Goat’s Beard has decorative finely-cut foliage and will create a bold, showy effect for a moist or partly-shaded spot all season. Dense, feathery plumes of tight white flowers rise well above the foliage spring to summer.
Goat’s Beard is an excellent background plant or grouped in a woodland setting. It dies back to the ground in winter, only to return gloriously in the spring. Goat’s Beard spreads slowly by rhizomes to form attractive patches, and can be planted in more sunny areas provided there is good moisture. It’s a “host” plant to the Dusky Azure Butterfly.
Light Requirements: Part Shade, Full Shade
Water Requirements: Moist, Perennially Wet
Ease of Growing: Easy to grow
Growth Rate: Fast
Wildlife Support: Pest-eating Insects, Birds or Mammals, Pollinators
Tufted Hairgrass is found around the world including the eastern and western coasts of North America, parts of South America, and Eurasia. It is a native, perennial, tussock forming grass found along stream banks and in moist meadows, fields, wet ditches and open areas surrounding lakes and ponds. Tufted hairgrass is a large densely tufted, course, long lived, perennial bunch grass. It has bright green foliage and a large volume of fountain-like seed culms emerging in early spring, making it highly aesthetic. Tufted hairgrass prefer open sites. This grass is rarely, if ever an under story species of temperate forest communities (Brown et al. 1988).
In the Pacific Northwest tufted hairgrass form pure stands in wet and intermittently flooded areas such as tidal mudflats and estuaries plant communities. It grows in seeps bogs, and brackish waters along the coastal waterways. It is very salt tolerant grass and, as a result, is commonly included in many restoration or re-vegetation projects where brackish water exists.
Tufted hairgrass is also a rapid colonizer of disturbed sites at high elevations (8,000 ft – Cascade & Sierra Range). Such characteristics make it valuable for reclamation of disturbed high elevation mines, ski slopes and high elevation meadows. Tufted hairgrass, unlike blue wildrye, is genetically heterogeneous, self-incompatible and requires wind and insect pollinators for effective fertilization. Tufted hairgrass should be included in wetland, restoration projects since it provides very dense nesting foliage and has a very long summer green period. It is also a valuable stream bank erosion plant where long-term stabilization is necessary, and should be established with a nurse crop (blue wildrye, meadow barley, California brome, Alaska brome) or native straw mulch for superior first year establishment.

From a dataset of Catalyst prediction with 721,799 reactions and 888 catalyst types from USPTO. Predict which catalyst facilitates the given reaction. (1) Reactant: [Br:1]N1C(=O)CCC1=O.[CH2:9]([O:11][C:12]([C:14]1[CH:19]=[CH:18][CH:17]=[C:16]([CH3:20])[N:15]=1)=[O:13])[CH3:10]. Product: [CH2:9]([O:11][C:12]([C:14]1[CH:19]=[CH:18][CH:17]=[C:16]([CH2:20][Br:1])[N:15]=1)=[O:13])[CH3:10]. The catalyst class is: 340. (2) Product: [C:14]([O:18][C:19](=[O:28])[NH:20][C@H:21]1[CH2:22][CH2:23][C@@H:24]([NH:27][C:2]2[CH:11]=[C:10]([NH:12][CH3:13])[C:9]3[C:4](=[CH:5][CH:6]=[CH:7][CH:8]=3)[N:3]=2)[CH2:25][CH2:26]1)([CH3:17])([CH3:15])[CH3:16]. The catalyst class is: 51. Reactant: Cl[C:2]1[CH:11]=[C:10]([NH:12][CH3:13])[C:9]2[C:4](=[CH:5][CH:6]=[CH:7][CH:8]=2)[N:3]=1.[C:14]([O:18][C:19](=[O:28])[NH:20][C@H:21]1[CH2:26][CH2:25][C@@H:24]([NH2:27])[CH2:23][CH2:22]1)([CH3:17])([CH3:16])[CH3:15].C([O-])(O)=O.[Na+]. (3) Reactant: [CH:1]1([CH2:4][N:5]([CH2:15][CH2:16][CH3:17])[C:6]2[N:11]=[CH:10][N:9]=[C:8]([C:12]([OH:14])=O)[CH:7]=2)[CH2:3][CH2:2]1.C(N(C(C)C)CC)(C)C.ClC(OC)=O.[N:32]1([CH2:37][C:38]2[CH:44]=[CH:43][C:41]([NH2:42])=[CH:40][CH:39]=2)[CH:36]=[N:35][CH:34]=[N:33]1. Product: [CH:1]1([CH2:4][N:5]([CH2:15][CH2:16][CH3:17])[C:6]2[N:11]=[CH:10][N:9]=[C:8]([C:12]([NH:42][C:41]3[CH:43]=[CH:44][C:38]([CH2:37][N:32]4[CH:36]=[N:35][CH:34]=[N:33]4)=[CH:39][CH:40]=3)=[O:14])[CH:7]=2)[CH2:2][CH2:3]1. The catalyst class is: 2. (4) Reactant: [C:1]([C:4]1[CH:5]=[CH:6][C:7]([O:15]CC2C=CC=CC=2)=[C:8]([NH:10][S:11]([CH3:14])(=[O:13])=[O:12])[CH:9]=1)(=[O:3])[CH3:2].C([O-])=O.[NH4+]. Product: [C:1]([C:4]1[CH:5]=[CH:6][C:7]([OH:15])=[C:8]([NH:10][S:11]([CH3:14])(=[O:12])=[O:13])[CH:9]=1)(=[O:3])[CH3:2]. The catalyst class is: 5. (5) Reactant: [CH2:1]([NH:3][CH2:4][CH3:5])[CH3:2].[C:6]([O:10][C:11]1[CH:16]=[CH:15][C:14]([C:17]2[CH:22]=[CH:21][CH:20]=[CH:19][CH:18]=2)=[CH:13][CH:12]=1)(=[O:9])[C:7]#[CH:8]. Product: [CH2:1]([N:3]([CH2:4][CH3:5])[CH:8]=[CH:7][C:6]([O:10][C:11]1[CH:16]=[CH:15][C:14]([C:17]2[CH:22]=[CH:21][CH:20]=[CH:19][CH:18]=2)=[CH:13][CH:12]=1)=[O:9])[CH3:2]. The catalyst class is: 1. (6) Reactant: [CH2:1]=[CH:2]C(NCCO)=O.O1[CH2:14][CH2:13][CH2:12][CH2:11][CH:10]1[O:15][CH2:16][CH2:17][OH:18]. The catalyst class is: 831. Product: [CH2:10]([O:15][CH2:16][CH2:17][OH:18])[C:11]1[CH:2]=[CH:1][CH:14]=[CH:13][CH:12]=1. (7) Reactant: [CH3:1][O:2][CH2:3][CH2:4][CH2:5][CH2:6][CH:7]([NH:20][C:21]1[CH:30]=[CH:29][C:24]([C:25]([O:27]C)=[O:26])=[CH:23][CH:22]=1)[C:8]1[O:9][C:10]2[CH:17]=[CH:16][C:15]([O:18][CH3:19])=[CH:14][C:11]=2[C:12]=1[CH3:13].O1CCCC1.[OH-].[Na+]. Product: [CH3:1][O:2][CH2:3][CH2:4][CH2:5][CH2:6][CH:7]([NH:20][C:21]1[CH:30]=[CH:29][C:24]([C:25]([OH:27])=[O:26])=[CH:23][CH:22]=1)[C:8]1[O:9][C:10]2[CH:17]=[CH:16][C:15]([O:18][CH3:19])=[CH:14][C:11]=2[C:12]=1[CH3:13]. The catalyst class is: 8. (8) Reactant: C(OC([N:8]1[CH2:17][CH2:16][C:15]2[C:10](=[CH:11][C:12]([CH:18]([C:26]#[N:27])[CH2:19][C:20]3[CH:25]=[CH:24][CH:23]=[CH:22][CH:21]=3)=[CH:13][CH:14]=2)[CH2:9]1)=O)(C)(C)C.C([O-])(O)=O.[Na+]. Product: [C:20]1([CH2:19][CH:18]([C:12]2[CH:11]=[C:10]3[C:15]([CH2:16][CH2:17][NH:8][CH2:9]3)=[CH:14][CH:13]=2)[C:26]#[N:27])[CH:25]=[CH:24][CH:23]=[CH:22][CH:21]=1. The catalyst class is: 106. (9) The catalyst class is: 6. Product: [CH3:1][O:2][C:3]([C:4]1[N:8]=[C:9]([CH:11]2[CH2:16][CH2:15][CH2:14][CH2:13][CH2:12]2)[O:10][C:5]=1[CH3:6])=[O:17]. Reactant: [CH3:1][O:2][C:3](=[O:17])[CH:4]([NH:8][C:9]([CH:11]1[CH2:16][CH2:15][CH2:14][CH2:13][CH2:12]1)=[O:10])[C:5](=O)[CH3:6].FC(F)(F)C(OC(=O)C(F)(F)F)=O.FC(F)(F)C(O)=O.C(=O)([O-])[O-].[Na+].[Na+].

Also known as “Narrow-leaved Mule’s Ear” or “California Compassplant”. The inflorescence produces one or more large sunflower-like flower heads at the top of the hairy stem. Large lance-shaped, basal leaves with several smaller, alternate, stem leaves.
Bleeding heart’s showy flower resembles a heart split open at the base, releasing its contents. It has delicate-looking fernlike leaves, with pink flowers that bloom from April to June. Bleeding heart prefers rich soil and some shade. It will thrive planted under evergreen trees or along stream banks. Heights of 26 inches can be reached though 12-16″ is more common.
This bulb-producing perennial begins in late winter with thick spoon shaped leaves at the base of the plant. Showy flowers appear in early spring on top of a tall 12 in (30 cm) leafless flower stalk. Flowers are inside out with petals magenta to deep lavender to white, with a white strip before the black fertile part. It blooms February to May and is summer deciduous, dying back to the ground after the rains cease.